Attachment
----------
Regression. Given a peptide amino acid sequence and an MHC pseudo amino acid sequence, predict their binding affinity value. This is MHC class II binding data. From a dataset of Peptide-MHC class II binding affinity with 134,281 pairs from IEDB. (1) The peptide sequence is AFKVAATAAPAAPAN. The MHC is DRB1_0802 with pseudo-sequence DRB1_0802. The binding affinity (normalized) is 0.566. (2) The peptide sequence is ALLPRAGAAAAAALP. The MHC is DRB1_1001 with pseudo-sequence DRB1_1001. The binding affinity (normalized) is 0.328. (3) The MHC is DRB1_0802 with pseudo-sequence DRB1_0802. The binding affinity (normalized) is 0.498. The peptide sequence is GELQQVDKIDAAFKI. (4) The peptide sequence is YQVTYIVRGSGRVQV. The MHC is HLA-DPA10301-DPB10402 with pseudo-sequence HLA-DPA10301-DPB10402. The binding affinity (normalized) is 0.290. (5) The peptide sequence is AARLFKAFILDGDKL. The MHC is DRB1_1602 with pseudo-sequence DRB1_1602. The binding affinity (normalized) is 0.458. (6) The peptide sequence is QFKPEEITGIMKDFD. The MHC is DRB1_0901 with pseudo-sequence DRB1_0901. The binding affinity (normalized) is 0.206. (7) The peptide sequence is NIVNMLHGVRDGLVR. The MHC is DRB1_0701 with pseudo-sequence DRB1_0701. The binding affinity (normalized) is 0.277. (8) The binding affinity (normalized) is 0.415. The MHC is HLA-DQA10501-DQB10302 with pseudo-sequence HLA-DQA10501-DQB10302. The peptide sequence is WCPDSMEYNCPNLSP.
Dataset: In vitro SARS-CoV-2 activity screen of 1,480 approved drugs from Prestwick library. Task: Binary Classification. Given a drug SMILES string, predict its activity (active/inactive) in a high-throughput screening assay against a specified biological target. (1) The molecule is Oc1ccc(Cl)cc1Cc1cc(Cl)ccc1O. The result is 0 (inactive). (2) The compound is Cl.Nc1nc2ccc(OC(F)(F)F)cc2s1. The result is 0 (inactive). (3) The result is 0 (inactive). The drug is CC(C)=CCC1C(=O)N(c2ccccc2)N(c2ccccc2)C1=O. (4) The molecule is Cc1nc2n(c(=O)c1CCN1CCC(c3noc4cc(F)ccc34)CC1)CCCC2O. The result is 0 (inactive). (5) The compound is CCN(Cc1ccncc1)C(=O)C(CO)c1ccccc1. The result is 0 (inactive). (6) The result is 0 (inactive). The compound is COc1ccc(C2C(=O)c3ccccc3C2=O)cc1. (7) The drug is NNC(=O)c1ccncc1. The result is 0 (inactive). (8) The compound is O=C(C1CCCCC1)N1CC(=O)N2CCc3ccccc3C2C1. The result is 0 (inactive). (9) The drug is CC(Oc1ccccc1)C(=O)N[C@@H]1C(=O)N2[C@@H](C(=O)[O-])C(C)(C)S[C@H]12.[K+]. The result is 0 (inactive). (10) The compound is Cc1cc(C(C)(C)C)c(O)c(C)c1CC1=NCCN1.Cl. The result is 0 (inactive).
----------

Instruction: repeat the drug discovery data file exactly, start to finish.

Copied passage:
Regression. Given a peptide amino acid sequence and an MHC pseudo amino acid sequence, predict their binding affinity value. This is MHC class II binding data. From a dataset of Peptide-MHC class II binding affinity with 134,281 pairs from IEDB. (1) The peptide sequence is AFKVAATAAPAAPAN. The MHC is DRB1_0802 with pseudo-sequence DRB1_0802. The binding affinity (normalized) is 0.566. (2) The peptide sequence is ALLPRAGAAAAAALP. The MHC is DRB1_1001 with pseudo-sequence DRB1_1001. The binding affinity (normalized) is 0.328. (3) The MHC is DRB1_0802 with pseudo-sequence DRB1_0802. The binding affinity (normalized) is 0.498. The peptide sequence is GELQQVDKIDAAFKI. (4) The peptide sequence is YQVTYIVRGSGRVQV. The MHC is HLA-DPA10301-DPB10402 with pseudo-sequence HLA-DPA10301-DPB10402. The binding affinity (normalized) is 0.290. (5) The peptide sequence is AARLFKAFILDGDKL. The MHC is DRB1_1602 with pseudo-sequence DRB1_1602. The binding affinity (normalized) is 0.458. (6) The peptide sequence is QFKPEEITGIMKDFD. The MHC is DRB1_0901 with pseudo-sequence DRB1_0901. The binding affinity (normalized) is 0.206. (7) The peptide sequence is NIVNMLHGVRDGLVR. The MHC is DRB1_0701 with pseudo-sequence DRB1_0701. The binding affinity (normalized) is 0.277. (8) The binding affinity (normalized) is 0.415. The MHC is HLA-DQA10501-DQB10302 with pseudo-sequence HLA-DQA10501-DQB10302. The peptide sequence is WCPDSMEYNCPNLSP.
Dataset: In vitro SARS-CoV-2 activity screen of 1,480 approved drugs from Prestwick library. Task: Binary Classification. Given a drug SMILES string, predict its activity (active/inactive) in a high-throughput screening assay against a specified biological target. (1) The molecule is Oc1ccc(Cl)cc1Cc1cc(Cl)ccc1O. The result is 0 (inactive). (2) The compound is Cl.Nc1nc2ccc(OC(F)(F)F)cc2s1. The result is 0 (inactive). (3) The result is 0 (inactive). The drug is CC(C)=CCC1C(=O)N(c2ccccc2)N(c2ccccc2)C1=O. (4) The molecule is Cc1nc2n(c(=O)c1CCN1CCC(c3noc4cc(F)ccc34)CC1)CCCC2O. The result is 0 (inactive). (5) The compound is CCN(Cc1ccncc1)C(=O)C(CO)c1ccccc1. The result is 0 (inactive). (6) The result is 0 (inactive). The compound is COc1ccc(C2C(=O)c3ccccc3C2=O)cc1. (7) The drug is NNC(=O)c1ccncc1. The result is 0 (inactive). (8) The compound is O=C(C1CCCCC1)N1CC(=O)N2CCc3ccccc3C2C1. The result is 0 (inactive). (9) The drug is CC(Oc1ccccc1)C(=O)N[C@@H]1C(=O)N2[C@@H](C(=O)[O-])C(C)(C)S[C@H]12.[K+]. The result is 0 (inactive). (10) The compound is Cc1cc(C(C)(C)C)c(O)c(C)c1CC1=NCCN1.Cl. The result is 0 (inactive).